Norm breakers I would like to call them. Those standing in the way of what is and what society names it to be. Those coloring outside the pages let alone thinking outside the box. Norm breakers, visionaries and executers, what they are.
As much as the world is coming to some evenly garnered way of thinking due to standards the pioneers set within their own convenience, there are some serene rebels by every corner with views beyond the media walls or the “standard” walls. Who refuse to go by the rules and instead of having society adjust to standards, they do their utmost so standards could adjust to society.
Putting aside all the other norms we have come to settle for, today let’s talk about Fashion and beauty. Beauty, before Social order corrupted the eyes of the beholder that is. Let’s brainstorm on this question for a bit, “Is beauty in the eyes of the beholder? The eyes of the media? Or the globalizing social order? When we think of fashion in general, there are certain ways to how we think of it. That is, there are ways the designers, the models, the hosts and even the guests are preset. Standards we have been living by out of mere habit. That’s where this norm breakers come in. They take a concept and take it to a whole other level. Meet Rigbe G/Hawaria.
Rigbe is a lawyer, Social worker, Mandela Fellowship 2016 Alumni, current YALI East African Regional Advisor, Consultant at her own consultancy organization, a wife and a mother as well. One of the norm breakers I was trying to put the spot light on. And from our article point of view, the drive behind the whole idea.
March 18th 2017, at Sheraton Addis was quite a memorable night. Kenawi Consultancy, US Embassy Addis Abeba & Fashion Designers Association Organized an INCLUSIVE FASHION SHOW first of its kind in Ethiopia with a theme PROMOTING INCLUSION: SHIFTING DISABILITY FROM THE MARGINS TO THE MAINSTREAM.
How did she come up with the idea?
From our interview with Rigebe, she told us her inspiration came from the story of the cannadian Model Winnie Harlow. Winnie just at the age of four was diagnosed with vitiligo, an incurable skin pigmentation disease that causes colorless patches to develop on a person’s body. And yet through all the rough childhood she had, she broke the norm and made it all way to be a model. And so Rigbe thought of a way of implementing that within our society. And she sure did.
“When the idea first came to mind I thought it was some crazy idea. But at the same time I thought it could be a great thing, an eye opener for all. A way to challenge the definition of beauty. To change how disability is perceived by society as something chartable. I wanted people to see that disability could be a manifestation of beauty and uniqueness.” She explained the drive behind her idea.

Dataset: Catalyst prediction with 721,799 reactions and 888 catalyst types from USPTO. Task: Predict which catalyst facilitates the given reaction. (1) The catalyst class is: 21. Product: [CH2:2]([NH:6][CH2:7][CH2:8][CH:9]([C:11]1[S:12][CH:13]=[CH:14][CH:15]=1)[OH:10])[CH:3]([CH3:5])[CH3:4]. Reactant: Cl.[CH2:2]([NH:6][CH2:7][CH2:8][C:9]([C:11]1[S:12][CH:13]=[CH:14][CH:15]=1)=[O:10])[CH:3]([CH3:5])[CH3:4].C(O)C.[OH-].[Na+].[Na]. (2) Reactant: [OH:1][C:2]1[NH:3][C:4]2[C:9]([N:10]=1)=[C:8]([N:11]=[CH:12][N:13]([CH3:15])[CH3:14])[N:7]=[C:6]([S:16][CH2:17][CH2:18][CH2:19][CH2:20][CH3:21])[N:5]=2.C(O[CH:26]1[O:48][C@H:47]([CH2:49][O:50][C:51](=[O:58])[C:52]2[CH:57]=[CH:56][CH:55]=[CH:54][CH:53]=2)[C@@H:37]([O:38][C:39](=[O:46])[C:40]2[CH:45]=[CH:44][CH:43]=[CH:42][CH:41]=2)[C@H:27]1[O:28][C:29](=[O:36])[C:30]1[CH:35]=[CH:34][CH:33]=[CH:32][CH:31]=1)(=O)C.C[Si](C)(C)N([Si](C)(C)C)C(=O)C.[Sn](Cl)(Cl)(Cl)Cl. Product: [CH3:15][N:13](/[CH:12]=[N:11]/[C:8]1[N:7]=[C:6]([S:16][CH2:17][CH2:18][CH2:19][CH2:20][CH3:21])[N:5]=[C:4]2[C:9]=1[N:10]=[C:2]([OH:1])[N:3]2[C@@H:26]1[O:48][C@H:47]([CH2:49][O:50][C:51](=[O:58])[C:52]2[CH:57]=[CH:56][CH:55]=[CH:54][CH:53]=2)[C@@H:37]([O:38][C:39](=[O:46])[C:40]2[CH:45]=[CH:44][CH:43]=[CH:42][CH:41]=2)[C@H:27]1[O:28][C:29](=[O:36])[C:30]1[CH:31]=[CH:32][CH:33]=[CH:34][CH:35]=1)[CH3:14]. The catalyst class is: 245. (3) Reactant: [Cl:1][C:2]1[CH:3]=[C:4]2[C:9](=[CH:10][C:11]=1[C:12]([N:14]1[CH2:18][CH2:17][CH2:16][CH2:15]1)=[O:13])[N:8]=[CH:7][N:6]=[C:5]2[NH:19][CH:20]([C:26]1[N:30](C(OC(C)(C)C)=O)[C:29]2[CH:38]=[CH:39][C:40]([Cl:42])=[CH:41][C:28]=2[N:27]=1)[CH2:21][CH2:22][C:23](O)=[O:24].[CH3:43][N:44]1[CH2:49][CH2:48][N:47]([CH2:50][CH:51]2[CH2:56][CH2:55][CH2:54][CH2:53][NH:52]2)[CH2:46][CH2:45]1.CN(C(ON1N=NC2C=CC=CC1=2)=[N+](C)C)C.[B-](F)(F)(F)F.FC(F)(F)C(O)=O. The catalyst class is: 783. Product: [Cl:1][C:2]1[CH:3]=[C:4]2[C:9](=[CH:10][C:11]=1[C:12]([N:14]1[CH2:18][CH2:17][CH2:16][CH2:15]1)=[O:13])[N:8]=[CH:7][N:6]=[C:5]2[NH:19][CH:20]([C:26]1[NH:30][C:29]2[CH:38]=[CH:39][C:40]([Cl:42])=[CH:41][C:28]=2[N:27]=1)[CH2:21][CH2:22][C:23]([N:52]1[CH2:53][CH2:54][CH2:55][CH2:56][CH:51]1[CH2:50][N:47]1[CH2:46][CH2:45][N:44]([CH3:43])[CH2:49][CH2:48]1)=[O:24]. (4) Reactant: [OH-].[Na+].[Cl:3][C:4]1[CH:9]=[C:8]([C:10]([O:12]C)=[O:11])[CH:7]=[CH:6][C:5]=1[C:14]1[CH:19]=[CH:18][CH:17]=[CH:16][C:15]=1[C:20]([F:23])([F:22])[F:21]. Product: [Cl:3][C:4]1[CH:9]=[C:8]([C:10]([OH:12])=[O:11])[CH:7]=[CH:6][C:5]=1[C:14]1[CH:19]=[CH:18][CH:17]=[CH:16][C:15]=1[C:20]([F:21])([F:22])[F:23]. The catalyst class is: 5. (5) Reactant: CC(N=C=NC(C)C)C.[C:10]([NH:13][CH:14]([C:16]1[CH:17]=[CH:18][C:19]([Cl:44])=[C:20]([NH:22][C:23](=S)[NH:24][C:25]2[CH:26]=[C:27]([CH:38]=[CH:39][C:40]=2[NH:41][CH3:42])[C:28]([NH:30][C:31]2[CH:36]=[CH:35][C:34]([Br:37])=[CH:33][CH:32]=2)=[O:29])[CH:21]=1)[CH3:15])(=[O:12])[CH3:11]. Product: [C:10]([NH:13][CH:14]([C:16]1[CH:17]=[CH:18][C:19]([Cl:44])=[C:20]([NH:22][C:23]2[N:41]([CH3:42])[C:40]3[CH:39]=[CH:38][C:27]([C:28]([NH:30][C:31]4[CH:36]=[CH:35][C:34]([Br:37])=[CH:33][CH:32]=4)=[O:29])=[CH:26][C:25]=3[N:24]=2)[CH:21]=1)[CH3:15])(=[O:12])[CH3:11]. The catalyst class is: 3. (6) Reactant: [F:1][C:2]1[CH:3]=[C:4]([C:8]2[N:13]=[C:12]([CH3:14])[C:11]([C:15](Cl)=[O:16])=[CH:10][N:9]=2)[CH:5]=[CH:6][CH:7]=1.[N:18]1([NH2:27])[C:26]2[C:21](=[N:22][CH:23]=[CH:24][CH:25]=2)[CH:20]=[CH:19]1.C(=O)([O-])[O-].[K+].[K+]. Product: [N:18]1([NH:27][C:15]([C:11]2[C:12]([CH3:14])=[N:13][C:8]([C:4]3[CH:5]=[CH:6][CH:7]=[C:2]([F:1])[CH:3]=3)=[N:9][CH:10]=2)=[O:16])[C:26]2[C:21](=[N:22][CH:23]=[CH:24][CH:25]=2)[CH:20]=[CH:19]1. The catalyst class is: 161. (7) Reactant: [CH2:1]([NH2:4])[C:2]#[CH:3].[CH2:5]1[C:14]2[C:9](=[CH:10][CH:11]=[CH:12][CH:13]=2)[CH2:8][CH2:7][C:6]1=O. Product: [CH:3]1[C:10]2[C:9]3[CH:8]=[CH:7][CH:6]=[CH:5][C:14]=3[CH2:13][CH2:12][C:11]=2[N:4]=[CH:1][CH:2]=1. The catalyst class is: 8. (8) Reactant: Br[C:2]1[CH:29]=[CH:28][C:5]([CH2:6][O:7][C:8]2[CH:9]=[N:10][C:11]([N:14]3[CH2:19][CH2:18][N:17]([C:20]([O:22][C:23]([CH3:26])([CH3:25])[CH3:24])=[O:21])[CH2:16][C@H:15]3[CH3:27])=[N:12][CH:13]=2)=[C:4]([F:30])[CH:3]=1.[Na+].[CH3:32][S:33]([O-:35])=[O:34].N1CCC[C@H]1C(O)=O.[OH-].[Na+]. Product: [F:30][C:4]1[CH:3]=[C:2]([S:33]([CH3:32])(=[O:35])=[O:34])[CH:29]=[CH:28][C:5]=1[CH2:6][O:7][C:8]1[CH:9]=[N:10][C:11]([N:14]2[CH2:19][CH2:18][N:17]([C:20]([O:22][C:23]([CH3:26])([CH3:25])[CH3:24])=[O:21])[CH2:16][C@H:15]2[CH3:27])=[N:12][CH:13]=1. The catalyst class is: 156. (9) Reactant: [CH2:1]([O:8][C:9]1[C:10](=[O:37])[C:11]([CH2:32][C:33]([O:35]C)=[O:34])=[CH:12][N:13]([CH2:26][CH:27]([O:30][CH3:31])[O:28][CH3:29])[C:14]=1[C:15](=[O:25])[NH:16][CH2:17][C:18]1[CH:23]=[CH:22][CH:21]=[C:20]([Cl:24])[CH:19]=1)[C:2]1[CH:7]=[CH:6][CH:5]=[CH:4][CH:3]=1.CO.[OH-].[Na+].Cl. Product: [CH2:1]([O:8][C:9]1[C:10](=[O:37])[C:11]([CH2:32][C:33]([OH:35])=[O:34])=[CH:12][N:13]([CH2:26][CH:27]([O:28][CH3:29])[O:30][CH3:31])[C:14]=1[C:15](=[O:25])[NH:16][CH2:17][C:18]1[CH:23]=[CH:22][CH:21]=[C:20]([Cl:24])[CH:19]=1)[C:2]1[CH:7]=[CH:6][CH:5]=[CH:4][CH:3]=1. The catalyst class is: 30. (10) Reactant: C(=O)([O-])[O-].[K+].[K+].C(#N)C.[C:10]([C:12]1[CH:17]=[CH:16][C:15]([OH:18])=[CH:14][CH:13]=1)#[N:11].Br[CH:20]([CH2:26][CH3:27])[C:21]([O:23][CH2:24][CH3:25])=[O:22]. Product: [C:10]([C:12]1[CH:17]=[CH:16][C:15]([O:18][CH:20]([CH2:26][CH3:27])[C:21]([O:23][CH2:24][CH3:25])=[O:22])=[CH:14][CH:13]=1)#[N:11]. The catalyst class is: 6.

She then shared her idea of having an inclusive fashion show with the cultural affairs at US Embassy and they loved the idea as it was something they were looking forward in working with. That is, in the area of disability. Next step was approaching designers and models. She talked to the secretary of Fashion Designers Association, Fikirte Addis (Yefikir Designs) and she brought other designers with her. The project was already on a leap so they formed a committee with the FDA president Ejigayehu Hailegiorgis, designer Aida Tadesse and Fikirte Addis.
The project took three months, involved 15 established and upcoming designers and people from eight types of diversities (physically disabled, blind, deaf, deaf & blind, people affected by leprosy, dwarfs, the intellectually disabled and professional models) who took the runway as models which showcased inclusion and redefined beauty.
The objective of the event was to make fashion industry inclusive, Empower women under disability and different stereotypes and for other organizations and individuals in different areas to consider inclusivity within the services they give out.
The whole event was a success even through the challenges she faced. As the project was executed under a voluntary deed, to create a platform for all, convincing the models for the show was a challenge for Rigbe as most of them expected something in return if not payment. But afterwards, it was all for the bigger cause. Lucy garment granted a scholarship for three of the models and the other fashion designers are thinking of hosting an annual inclusive fashion shows including the upcoming Ethiopian Fashion Week.
There is this saying by Mahatma Gandhi , ‘Be the change that you wish to see in the world.’ That’s what Rigbe did. Instead of waiting on for the society to adjust, she took the first step, carved the norms out and redefined fashion. She wanted to change how people perceived fashion and she proposed a way for others to follow as well.
And here is what she hast to say to all:
“I advise people to think of ways to make their services inclusive and accessible. Let’s be open for everybody and let us not narrow down the definition of beauty.”